• lemon zest, for garnish

1. Rinse quinoa in a fine mesh strainer and place into a medium pot. Add 1.5 cups vegetable broth (or water) and bring to a low boil. Reduce heat to low-medium, cover with tight-fitting lid, and cook for 15-17 minutes, or until fluffy and all the water is absorbed. Fluff with fork, remove from heat, and let sit covered for 5 minutes.

2. Meanwhile, grab a very large skillet or wok. Sauté the leek and garlic in the oil for about 5 minutes over medium heat. Season generously with salt and pepper. Add in the asparagus and sauté for another 5-10 minutes or until the asparagus is just tender, but still a bit crisp. Stir in the strawberries (optional), peas, and parsley. Heat for a few minutes and then remove from heat.

3. Whisk together the dressing ingredients (olive oil, lemon juice, maple syrup, and 1/4 tsp fine grain sea salt) to taste. Pour dressing onto skillet mixture and stir in the cooked quinoa. Season to taste with salt and pepper & enjoy! This would also be lovely with nuts or seeds sprinkled on top.

Read more:

Source: Pinterest via octobermoon

Source: Pinterest via octobermoon


And he’s coming to OG!! In May! Which is so soon!
Details here!

Yoga: Restorative Medicine for Body, Mind and Soul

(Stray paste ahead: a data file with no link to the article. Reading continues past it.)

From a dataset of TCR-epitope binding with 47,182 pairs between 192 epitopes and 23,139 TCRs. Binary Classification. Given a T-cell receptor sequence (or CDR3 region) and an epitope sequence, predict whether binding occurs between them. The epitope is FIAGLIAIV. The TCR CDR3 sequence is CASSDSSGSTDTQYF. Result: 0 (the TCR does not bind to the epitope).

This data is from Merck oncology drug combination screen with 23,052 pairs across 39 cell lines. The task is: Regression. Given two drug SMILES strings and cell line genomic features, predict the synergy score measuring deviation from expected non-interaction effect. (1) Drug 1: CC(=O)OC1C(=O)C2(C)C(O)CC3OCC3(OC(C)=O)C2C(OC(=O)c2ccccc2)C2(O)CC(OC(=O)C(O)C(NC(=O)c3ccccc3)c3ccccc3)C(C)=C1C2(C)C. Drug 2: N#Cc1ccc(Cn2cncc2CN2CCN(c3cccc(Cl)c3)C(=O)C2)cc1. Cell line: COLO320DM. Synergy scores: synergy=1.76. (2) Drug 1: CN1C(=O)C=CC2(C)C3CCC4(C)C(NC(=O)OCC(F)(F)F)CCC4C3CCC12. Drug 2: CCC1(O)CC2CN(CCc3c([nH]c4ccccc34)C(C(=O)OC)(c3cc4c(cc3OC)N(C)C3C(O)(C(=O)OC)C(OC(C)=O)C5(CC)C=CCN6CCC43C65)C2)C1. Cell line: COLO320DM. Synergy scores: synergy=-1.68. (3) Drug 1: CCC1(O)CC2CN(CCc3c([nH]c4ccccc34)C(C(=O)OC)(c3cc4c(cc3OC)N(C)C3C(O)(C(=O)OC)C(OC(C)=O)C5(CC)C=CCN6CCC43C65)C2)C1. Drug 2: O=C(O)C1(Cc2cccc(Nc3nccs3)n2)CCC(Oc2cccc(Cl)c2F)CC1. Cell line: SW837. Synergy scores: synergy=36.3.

Source: Pinterest via A.L.M

Source: Pinterest via A.L.M

Yoga has been around for several millennia, and North Americans are relative newcomers to its practice. Yoga is a holistic technology that balances mind, spirit, and body and is central to Indian health practice. Many North Americans consider yoga to be a substitute for Pilates or a good workout — just another form of exercise. New research demonstrates that yoga has many positive and measurable health benefits from helping with lower back pain, anxiety, depression, moods, stress, mobility and has been shown to play a role in preventing illnesses. In other words, it’s medicine without all the nasty side effects. As I typically work in the area of psychological well-being I will focus on how my yoga practice has helped my ability to reduce stress and make way for a regular meditation practice.